“It’s time to take the battle to the people and make them understand just how dangerous George W. Bush’s policies are to the future of America,” the talking points conclude.
We are at another crossroads; we're succeeding in putting the insurgency down, we've managed to make a great start. The bad guys are demoralized and running scared, trying to find a way to quit and do so without being punished. They are negotiating with the government to give up their arms and quit fighting. al`Sadr ran away to Iran and is in hiding. So the ball is in the court of the press again, what will they do?
We already know what the Democrats will do: put a provision in the military funding to cut back money for the pacification of Iraq and end the occupation at a predetermined, arbitrary deadline just before the 2008 election. To get this distasteful bill passed, the packed it with an amazing amount of federal tax dollars - your money taken by force - for individual congressmen to get them to vote for it. In the House of Representatives, it has worked, the new Democrat congressmen have proven they are less interested in principle, fiscal responsibility, constitutionality and the fight against terrorism than they are sweet, sweet pork to send back home.
The press? So far, the New York Times has reported the lower US casualties as if it is worse by pointing out that areas where there did not used to be as many now have more. The fact that overall there are fewer was merely a troublesome speedbump to get over to find the bad news, if they could spin it right. This is not a good sign. The same people who damaged our efforts before are doing it again.
Remember Algeria? By 1960, the war was all but won...
In under two years, as I have noted, the fight against the FLN insurgents in Algeria was all but won. But the war itself was lost. By late 1959, even as the army was scoring victory after victory, French President Charles de Gaulle had concluded that he had no choice but to offer Algeria “self-determination.” Within two years, the French had pulled out and the FLN’s leader, Ben Bela, was Algeria’s president.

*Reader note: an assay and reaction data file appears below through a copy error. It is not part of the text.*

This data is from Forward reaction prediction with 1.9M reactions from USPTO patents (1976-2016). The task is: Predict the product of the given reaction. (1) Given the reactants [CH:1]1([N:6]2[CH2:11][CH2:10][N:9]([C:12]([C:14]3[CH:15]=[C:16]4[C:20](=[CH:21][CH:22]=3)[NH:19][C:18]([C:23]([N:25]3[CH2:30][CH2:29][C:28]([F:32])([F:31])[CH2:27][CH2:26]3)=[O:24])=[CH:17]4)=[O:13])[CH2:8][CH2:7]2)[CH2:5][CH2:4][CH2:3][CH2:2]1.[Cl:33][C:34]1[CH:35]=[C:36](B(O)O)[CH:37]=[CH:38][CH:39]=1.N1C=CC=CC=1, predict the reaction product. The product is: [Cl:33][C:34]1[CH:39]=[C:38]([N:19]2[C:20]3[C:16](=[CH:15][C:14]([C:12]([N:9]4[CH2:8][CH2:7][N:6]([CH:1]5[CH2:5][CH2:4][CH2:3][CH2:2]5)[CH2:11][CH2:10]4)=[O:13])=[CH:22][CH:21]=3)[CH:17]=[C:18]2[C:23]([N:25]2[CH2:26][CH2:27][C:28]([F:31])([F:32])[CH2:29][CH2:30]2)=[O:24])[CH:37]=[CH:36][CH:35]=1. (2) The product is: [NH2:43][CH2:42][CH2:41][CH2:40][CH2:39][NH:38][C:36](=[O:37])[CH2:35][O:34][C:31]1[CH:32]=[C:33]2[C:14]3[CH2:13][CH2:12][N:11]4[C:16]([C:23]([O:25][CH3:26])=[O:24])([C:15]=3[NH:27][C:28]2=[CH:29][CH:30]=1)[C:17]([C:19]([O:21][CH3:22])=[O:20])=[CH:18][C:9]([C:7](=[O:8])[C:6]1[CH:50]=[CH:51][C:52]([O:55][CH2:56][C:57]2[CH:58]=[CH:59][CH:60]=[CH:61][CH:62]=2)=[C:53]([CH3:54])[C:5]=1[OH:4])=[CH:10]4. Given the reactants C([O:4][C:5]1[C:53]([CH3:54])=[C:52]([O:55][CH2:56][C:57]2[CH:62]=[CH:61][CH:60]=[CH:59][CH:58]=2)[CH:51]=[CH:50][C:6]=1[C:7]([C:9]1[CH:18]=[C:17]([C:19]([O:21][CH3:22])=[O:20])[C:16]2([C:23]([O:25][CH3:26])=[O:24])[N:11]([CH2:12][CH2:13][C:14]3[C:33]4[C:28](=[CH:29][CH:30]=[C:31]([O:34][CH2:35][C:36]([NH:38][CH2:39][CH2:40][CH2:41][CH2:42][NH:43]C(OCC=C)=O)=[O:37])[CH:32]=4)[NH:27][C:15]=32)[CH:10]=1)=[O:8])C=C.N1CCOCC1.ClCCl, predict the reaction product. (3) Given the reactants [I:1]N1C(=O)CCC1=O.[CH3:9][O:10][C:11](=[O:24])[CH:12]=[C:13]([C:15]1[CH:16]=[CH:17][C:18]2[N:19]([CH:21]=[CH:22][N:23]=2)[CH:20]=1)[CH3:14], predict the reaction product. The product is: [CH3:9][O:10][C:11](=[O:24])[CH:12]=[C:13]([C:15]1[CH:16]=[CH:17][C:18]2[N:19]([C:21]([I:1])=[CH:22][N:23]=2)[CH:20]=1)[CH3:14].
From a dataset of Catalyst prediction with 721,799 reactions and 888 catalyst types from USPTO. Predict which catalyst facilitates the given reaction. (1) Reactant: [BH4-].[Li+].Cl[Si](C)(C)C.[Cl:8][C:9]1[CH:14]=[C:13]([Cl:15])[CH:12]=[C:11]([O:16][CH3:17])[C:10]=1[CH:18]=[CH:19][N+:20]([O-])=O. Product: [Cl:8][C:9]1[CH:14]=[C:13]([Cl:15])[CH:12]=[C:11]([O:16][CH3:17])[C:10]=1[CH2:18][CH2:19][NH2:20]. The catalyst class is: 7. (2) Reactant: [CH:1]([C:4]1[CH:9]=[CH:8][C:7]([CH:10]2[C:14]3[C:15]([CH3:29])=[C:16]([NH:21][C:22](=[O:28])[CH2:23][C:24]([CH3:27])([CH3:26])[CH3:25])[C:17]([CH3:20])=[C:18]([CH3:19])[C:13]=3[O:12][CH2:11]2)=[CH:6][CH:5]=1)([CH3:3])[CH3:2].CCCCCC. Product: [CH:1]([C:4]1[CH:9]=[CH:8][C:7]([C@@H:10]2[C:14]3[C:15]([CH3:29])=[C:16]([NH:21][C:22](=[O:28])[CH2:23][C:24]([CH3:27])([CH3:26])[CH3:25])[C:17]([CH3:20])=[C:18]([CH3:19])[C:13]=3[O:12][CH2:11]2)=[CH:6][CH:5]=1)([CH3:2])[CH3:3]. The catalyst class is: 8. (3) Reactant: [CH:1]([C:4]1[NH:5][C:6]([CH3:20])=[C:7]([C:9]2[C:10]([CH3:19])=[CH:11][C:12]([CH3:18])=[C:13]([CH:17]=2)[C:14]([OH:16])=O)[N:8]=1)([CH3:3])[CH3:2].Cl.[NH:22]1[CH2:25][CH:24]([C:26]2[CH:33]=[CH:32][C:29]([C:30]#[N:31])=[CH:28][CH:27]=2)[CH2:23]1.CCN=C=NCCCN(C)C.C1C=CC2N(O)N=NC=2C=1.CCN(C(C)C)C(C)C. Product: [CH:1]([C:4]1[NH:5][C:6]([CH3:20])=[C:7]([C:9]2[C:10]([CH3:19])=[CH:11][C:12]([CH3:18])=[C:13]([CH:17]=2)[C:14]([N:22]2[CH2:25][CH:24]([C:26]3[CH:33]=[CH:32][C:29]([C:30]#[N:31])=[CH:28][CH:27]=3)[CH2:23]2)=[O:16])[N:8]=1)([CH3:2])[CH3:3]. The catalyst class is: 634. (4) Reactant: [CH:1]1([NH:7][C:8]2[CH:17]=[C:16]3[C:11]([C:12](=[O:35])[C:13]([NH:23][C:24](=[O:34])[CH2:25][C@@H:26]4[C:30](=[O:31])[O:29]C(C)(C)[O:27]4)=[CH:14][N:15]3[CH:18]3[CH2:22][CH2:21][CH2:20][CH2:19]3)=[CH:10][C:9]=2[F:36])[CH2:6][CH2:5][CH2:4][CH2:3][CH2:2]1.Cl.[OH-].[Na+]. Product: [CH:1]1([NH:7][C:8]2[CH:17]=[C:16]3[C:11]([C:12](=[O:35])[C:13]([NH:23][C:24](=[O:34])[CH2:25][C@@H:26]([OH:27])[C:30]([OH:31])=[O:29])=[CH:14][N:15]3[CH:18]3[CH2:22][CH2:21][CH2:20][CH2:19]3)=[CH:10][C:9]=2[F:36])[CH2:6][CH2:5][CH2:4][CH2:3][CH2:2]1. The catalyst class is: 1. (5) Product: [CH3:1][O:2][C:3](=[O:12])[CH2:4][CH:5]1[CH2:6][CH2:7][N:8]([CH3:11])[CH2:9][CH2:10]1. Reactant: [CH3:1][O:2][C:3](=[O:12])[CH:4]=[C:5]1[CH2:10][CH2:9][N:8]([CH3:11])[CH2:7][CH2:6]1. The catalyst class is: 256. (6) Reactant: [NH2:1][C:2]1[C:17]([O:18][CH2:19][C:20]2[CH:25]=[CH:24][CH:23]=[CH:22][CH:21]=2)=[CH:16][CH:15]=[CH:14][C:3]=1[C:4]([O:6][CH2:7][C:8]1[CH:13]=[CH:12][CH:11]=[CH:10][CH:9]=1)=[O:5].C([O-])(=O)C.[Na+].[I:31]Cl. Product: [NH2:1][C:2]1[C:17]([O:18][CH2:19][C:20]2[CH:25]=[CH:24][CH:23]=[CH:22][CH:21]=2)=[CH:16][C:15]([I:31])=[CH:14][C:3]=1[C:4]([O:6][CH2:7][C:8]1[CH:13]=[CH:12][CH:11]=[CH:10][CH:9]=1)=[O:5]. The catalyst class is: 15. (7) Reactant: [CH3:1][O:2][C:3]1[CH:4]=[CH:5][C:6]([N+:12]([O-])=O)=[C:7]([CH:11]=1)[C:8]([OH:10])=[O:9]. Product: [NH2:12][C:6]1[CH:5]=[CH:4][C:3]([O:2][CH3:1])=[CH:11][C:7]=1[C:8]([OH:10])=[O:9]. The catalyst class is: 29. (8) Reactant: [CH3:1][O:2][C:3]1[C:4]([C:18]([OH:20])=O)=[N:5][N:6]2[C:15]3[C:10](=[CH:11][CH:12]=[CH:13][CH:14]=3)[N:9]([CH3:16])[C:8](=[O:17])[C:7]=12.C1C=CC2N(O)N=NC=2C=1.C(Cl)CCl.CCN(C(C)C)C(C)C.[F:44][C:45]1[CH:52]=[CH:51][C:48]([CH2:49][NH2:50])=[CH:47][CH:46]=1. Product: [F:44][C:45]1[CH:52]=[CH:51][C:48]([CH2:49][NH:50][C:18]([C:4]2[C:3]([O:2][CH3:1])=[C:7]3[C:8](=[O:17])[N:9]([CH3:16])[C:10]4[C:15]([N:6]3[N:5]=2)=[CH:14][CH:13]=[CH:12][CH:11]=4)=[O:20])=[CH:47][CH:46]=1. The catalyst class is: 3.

What happened was this: while the French military had been concentrating on fighting the insurgency in the streets and mountains in Algeria, an intellectual and cultural insurgency at home, led by the French Left and the media, had been scoring its own succession of victories.
Like in the US, the battle at home was fought more than the battle in Algeria. Like in the US, the left decided that losing the war was better than winning because it meant political victory and defeat of what they hated: the military. Like in the US, the media and leftist leaders managed to persuade and fool the public into believing it was a lost cause, that it was time for the Algerians to find their own destiny.
The result? A bloodbath as the French pulled out. Soldiers were slaughtered, anyone who supported them was brutalized and murdered. Things were far worse than ever before in Algeria. But it was Algerians dying, not French, and the liberals called it a victory. Here's something to consider:
It is indeed striking that war critics like Senators Harry Reid and Joseph Biden, who in 2005 were calling on the Pentagon to mount a proper counterinsurgency campaign in Iraq, and to send enough troops to make it happen, should now be seeking ways to revoke legislative authority for that very operation.For these congressmen, for much of the media, and for the left in America, this has never been about Iraq, fighting terrorists, seeking to pacify the region or build democracy. It has been about winning at home, at any cost. They have succeeded so far, largely because of the incompetence and lack of effort on the part of the Bush administration. You and I have a responsibility to not be a part of this loss, and to remember the lessons of the past.
I'm reminded of a remarkable speech by President John F Kennedy. The Cuban Missile Crisis took us closer to nuclear war than at any time previous or since, it was a catastrophe that was waiting for the wrong move. JFK had two choices: back down and let Khrushchev station missiles a few dozen miles off our coast, or stand tall and make him take them away. He chose the second option, knowing full well what that could mean. When he gave his speech to tell the American people and the world of his intent, many of the things he said are very true and compelling for our situation today. Here are some excerpts (emphases mine):
The 1930's taught us a clear lesson: aggressive conduct, if allowed to go unchecked and unchallenged, ultimately leads to war. This nation is opposed to war. We are also true to our word.Something people seem to forget is that peace is not a means, it is not a tactic or a method: it is a goal. You use means and tactics and devices, methods and techniques to achieve peace, and among those has to be the use of military might when it is justly and properly called for. Whether or not you agreed with the invasion of Iraq, we are there now and we have a chance, a real shot at finally seeing peace and stability in the region. If we can succeed in pacifying Iraq and building a stable democracy there, the region will be that much more calmed and stable.